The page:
Since the Sept. 11 terrorist attacks, most large media outlets have conducted polls to gauge public opinion on how the U.S. should respond to the tragedy.

Almost all the news coverage of these polls emphasizes that huge majorities of Americans favor war. This is clearly true. But it’s also true that, judging from the polling conducted by the major media outlets, there is significant opposition among U.S. citizens to the use of military force in the Persian Gulf.

For example, consider a recent New York Times story stating that 68 percent of Americans support using military force, even if it means killing thousands of civilians. Support is slightly higher among men and slightly lower among women.

Imagine if these polling results had been reported this way in the news media: Just after the worst terrorist attack on the U.S. in history, a third of the American public opposes engaging in war if thousands of innocent civilians are killed.

Or what if the news reports interpreted the poll like this: After over 5,000 U.S. civilians were killed in terrorist attacks on September 11, 40 percent of women reject the idea that America should respond with military force, if thousands of innocent civilians are killed …. It’s amazing, isn’t it, that right after this horrible act, such a huge number of people oppose war? Isn’t this the real news?

Apparently not, because not a single major news outlet framed its poll results this way. Instead, the dominant message that emerged from the news media’s reporting of the polls was that Americans are hungering, even impatient, for war.

Another popular question in polls was whether U.S. citizens would support increases for military spending and intelligence-gathering efforts to fight terrorism. News outlets reported that over two-thirds of Americans favored increases for intelligence gathering or for the military. And one-third supported increased spending, even if the government had to cut social programs or use the Social Security surplus.

But, again, what if the results from the Los Angeles Times poll had been reported like this: In the weeks after the destruction of the World Trade Center by terrorists, half of Americans opposed increasing the intelligence budgets if it means cutting social programs and dipping into the Social Security surplus.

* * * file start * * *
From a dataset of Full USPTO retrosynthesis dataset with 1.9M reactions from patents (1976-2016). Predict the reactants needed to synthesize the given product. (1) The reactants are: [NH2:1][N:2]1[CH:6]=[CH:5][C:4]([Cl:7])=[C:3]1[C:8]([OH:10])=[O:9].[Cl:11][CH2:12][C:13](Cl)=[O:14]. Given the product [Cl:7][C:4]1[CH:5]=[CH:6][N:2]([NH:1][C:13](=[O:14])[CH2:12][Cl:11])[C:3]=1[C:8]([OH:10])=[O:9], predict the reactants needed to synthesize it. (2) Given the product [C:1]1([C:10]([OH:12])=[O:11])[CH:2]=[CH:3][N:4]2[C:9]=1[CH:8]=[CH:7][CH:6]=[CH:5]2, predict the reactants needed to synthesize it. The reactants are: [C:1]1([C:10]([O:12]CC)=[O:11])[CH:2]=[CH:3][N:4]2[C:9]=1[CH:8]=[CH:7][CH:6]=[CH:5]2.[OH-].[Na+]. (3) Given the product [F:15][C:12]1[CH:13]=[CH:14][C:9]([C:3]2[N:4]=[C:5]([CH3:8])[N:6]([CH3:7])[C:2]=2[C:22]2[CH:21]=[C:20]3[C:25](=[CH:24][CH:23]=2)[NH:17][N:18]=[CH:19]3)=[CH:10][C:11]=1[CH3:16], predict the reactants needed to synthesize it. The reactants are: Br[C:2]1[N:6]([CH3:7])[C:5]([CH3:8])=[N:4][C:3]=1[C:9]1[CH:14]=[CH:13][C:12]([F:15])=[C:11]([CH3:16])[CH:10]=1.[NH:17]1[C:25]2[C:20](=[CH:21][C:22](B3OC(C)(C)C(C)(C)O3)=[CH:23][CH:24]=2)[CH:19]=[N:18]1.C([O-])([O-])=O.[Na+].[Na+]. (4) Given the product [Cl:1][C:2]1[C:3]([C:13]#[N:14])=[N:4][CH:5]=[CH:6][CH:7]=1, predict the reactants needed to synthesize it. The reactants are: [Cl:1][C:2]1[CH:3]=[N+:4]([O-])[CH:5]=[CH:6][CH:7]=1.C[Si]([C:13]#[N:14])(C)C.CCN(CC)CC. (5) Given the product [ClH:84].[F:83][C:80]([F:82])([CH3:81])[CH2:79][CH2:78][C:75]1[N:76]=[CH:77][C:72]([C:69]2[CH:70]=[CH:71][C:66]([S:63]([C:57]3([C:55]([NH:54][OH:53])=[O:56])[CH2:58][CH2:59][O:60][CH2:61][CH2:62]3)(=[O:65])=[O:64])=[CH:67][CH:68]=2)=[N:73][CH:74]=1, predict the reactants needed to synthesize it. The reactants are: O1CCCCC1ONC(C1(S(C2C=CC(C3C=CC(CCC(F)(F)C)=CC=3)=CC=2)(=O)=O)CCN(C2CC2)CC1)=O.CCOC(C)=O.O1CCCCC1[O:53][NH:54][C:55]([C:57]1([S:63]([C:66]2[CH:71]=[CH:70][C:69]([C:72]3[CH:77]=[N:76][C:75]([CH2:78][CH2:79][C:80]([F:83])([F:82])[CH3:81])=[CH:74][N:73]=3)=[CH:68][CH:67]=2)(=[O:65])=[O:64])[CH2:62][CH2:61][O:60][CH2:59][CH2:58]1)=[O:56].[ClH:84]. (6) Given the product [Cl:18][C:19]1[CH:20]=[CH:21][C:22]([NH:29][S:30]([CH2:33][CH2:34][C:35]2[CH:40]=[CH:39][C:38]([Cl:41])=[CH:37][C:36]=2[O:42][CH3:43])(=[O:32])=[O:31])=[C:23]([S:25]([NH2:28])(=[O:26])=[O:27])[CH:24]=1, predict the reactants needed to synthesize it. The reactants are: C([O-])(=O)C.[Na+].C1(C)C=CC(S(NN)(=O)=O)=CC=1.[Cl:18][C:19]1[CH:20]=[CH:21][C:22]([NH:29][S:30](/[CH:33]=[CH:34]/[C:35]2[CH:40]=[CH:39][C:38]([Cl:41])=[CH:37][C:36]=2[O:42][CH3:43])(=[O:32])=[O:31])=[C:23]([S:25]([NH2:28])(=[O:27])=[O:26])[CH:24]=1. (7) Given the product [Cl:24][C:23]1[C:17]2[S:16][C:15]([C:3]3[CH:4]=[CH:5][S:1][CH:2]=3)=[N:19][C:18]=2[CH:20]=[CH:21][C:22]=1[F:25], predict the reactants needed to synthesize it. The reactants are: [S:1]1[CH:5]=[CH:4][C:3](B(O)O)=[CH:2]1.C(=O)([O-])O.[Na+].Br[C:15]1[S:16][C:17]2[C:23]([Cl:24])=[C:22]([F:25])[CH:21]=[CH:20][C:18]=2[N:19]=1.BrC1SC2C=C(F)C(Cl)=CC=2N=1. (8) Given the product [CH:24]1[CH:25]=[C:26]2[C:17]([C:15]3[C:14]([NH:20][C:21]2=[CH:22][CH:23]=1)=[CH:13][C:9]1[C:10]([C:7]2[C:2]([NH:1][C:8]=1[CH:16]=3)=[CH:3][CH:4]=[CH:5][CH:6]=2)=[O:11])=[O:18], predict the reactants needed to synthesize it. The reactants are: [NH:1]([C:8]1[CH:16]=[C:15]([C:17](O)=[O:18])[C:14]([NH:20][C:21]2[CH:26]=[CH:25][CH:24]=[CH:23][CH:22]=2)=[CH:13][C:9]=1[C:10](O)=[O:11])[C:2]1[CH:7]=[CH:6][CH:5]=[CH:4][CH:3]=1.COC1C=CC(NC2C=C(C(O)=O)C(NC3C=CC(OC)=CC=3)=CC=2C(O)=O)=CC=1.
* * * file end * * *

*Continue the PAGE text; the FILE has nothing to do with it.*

Usually critiques of polls focus on the questions presented. Pollsters will say that the results of polls depend on which questions are asked, and how they are worded. But recent polls illustrate another problem: how you describe the results. It’s the responsibility of journalists to describe polling data from various perspectives, to give citizens a full understanding of its possible meaning.

Other startling polling data that was woefully under-interpreted after Sept. 11 was this: over 70 percent of Americans acknowledged that economic hardship in Muslim countries, created by western capitalism, was part of what motivated the terrorist attack on the United States.

This public sentiment, illustrating a complex understanding of the motivations for terrorism, is inconsistent with a simplistic emphasis on a military response to the tragedy. Overall, the American people’s views on going to war to fight terrorism are much more complex than the news reporting of its own polling data.

Unfortunately, it seems that reporters at major news outlets had made assumptions about what they expected the public to think, prior to conducting their polls. Once the polling data was in, they simply wrote stories confirming their assumptions – which are now widely believed.

Yet, it turns out that a lot of citizens – even if it isn’t a majority – don’t want our nation to kill innocent civilians and are more interested in understanding what’s behind the terrorist attacks. That’s important news that should be investigated and reported in more detail.

Jason Salzman is board chair of Rocky Mountain Media Watch, a nonprofit organization challenging the news media to meet the basic standards of professional journalism. E-mail him at